Here’s why everything Malcolm Gladwell writes is so compelling

Agreed, Malcolm Gladwell's writing is very compelling. Aivars Lode

I used to dread going to parties. I stood around struggling with small talk, waiting for an opening to debate about big ideas. That changed 13 years ago, the day I read The Tipping Point.
Suddenly, everyone wanted to talk about Malcolm Gladwell’s ideas, and I felt right at home. He made social science cool in watercooler chatter, spawning an entire genre of books that blend stories and studies to explain how the world works. He carried me through a decade of dinner parties with Blink and Outliers. With last week’s release of David and Goliath, I’ll be set for a while.
Gladwell refers to his books as “conversation starters,” and when people pick up that conversation, they often start criticizing his work. As a social scientist, I think this is a missed opportunity. I’m not saying that Gladwell’s writing is perfect or that his arguments are always true. I just want to make sure that we don’t throw out the baby with the bath water, since we can learn as much from analyzing what he does right as from poking holes in his work. At a recent event, the discussion shifted away from the substance of Gladwell’s arguments, and toward the style: why is he arguably the most spellbinding nonfiction writer of our time?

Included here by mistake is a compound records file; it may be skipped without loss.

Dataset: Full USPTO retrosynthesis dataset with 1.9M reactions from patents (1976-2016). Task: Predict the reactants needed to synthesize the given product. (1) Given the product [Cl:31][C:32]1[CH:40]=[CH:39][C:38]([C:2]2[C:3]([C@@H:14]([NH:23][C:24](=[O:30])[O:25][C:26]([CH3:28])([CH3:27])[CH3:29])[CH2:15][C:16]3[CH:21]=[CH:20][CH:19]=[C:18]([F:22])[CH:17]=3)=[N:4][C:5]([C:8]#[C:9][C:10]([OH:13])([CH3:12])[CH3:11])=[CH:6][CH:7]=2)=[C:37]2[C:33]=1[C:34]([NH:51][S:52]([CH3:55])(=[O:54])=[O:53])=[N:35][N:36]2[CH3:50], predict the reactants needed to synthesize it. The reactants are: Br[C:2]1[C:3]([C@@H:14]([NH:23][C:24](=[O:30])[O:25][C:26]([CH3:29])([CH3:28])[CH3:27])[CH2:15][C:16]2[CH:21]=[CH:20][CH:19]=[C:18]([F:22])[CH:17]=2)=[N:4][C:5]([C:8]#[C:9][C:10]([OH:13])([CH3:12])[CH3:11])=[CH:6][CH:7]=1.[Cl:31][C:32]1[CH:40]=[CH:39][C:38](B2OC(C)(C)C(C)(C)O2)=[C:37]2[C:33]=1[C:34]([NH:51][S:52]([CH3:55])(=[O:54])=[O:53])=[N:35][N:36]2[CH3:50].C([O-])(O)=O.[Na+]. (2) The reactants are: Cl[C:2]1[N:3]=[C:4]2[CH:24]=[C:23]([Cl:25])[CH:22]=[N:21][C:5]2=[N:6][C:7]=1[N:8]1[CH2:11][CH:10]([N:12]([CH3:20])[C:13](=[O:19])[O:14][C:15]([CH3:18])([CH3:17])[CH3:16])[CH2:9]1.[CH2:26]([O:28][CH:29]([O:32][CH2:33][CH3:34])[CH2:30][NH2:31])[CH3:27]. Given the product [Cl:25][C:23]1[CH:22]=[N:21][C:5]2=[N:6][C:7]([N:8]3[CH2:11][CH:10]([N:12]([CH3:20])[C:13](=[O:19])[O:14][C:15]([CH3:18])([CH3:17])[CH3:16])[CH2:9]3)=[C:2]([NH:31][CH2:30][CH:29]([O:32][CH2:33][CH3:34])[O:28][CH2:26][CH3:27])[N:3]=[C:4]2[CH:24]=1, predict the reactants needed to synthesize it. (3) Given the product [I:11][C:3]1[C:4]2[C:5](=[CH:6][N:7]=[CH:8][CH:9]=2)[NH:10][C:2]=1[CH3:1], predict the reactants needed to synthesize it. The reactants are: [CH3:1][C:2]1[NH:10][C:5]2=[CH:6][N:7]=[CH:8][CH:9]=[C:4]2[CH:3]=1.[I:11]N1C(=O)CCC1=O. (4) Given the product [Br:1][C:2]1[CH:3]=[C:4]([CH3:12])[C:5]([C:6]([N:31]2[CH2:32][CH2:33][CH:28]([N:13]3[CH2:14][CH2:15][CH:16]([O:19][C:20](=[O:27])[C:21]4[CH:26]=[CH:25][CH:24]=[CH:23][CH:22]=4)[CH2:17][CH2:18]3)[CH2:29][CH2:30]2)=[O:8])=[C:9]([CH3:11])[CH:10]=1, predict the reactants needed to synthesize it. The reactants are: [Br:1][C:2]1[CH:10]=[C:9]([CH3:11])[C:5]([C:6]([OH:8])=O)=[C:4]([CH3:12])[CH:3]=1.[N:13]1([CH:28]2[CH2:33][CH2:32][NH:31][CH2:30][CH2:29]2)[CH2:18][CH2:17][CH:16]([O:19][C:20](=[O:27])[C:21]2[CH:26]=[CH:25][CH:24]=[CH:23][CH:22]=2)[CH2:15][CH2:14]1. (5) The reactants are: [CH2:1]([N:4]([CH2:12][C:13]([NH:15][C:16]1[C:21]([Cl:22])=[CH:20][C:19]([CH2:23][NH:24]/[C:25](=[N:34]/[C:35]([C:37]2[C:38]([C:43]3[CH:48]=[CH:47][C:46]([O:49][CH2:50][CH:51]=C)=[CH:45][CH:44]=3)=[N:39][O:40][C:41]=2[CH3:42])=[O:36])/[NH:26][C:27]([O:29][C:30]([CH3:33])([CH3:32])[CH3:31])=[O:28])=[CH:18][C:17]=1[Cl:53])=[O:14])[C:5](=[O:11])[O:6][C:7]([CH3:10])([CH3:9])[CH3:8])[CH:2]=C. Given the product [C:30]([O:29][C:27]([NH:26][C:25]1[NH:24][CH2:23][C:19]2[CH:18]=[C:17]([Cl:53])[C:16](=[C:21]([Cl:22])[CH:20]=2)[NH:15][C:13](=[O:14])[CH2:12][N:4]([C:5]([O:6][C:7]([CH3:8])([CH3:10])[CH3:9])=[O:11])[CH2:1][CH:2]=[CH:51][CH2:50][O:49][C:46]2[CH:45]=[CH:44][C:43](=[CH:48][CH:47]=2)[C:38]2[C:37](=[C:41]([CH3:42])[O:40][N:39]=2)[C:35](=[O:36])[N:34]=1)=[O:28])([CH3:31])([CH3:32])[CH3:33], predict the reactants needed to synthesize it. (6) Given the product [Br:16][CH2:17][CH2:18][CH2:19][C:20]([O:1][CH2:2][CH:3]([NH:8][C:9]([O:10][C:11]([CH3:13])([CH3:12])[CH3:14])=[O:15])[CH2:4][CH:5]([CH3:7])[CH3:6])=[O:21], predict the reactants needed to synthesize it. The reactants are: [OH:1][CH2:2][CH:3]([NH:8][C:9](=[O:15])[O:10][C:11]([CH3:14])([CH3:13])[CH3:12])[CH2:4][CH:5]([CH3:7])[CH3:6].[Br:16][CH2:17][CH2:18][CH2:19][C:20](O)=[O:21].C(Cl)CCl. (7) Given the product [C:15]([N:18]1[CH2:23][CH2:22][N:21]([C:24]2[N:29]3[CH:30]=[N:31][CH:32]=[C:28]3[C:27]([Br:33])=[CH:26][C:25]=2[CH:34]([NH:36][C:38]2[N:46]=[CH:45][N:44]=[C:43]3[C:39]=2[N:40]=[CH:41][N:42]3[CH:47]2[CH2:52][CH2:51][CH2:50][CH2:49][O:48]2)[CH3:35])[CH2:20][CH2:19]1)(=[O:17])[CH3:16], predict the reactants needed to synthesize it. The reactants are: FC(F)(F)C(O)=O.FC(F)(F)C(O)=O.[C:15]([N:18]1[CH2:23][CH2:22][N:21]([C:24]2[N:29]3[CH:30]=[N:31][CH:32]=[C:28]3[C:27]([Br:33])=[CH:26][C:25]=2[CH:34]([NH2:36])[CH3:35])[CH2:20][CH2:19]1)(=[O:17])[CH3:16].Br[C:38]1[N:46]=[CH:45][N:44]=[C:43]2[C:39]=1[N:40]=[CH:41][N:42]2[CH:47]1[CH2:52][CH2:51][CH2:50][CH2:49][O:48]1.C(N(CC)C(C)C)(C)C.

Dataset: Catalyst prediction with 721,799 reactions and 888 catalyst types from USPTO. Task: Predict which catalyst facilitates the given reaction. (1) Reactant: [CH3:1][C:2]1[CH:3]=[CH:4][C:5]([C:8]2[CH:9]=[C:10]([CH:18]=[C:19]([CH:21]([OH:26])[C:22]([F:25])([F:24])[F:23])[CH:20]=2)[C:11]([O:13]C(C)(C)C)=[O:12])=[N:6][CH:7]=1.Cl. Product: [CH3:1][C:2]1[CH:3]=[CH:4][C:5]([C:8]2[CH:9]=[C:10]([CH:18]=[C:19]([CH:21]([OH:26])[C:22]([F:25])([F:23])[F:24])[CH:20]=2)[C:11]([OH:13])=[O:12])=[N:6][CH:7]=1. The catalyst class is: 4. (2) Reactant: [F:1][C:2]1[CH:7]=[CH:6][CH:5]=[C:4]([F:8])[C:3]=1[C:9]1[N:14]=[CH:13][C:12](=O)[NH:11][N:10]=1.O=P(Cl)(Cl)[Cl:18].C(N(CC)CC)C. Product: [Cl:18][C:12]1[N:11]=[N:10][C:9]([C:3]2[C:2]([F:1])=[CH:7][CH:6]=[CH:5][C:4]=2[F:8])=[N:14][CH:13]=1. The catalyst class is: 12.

The most popular explanation was storytelling skills: he’s a master of suspense, to the point that his books read like mystery novels. Some people waxed poetic about how he brings characters to life—who could forget the Six Degrees of Lois Weisberg or the tragic genius of Chris Langan? Others highlighted his ability to present sticky concepts that quickly make their way into the lexicon, like thin slicing, the 10,000 hour rule of expertise, and the magic number of 150 for social groups. And of course, his ability to illustrate social science with examples from popular culture loomed large in the discussion. Who wouldn’t want to read about how Hush Puppies took off, why Phantom of the Opera and Sesame Street hit it big, and what led Bill Gates and the Beatles to greatness? (There’s even a Malcolm Gladwell Book Generator website that plays on this notion by proposing new titles like Clarissa: How One Woman Explained It All; The Cheers Effect: How and Why Everybody Knows Your Name; and Lando: Intergalactic Lessons in Smoothness.)
If you believe that Gladwell’s success is primarily driven by his writing, I think you’ve overlooked the most important factor. What makes him most interesting is not the narratives themselves, but rather the ideas behind them.
In 1971, a sociologist named Murray Davis published a groundbreaking paper (pdf) that opened with these two lines:
It has long been thought that a theorist is considered great because his theories are true, but this is false. A theorist is considered great, not because his theories are true, but because they are interesting.
Davis argued that the difference between the dull and the interesting lies in the element of surprise. When an idea affirms what we already believe, we’re bored—we call it obvious. But when an idea is counterintuitive, we’re intrigued. Our curiosity is piqued, and we’re motivated to ask questions: How could this be? Is it really true? What else might this explain?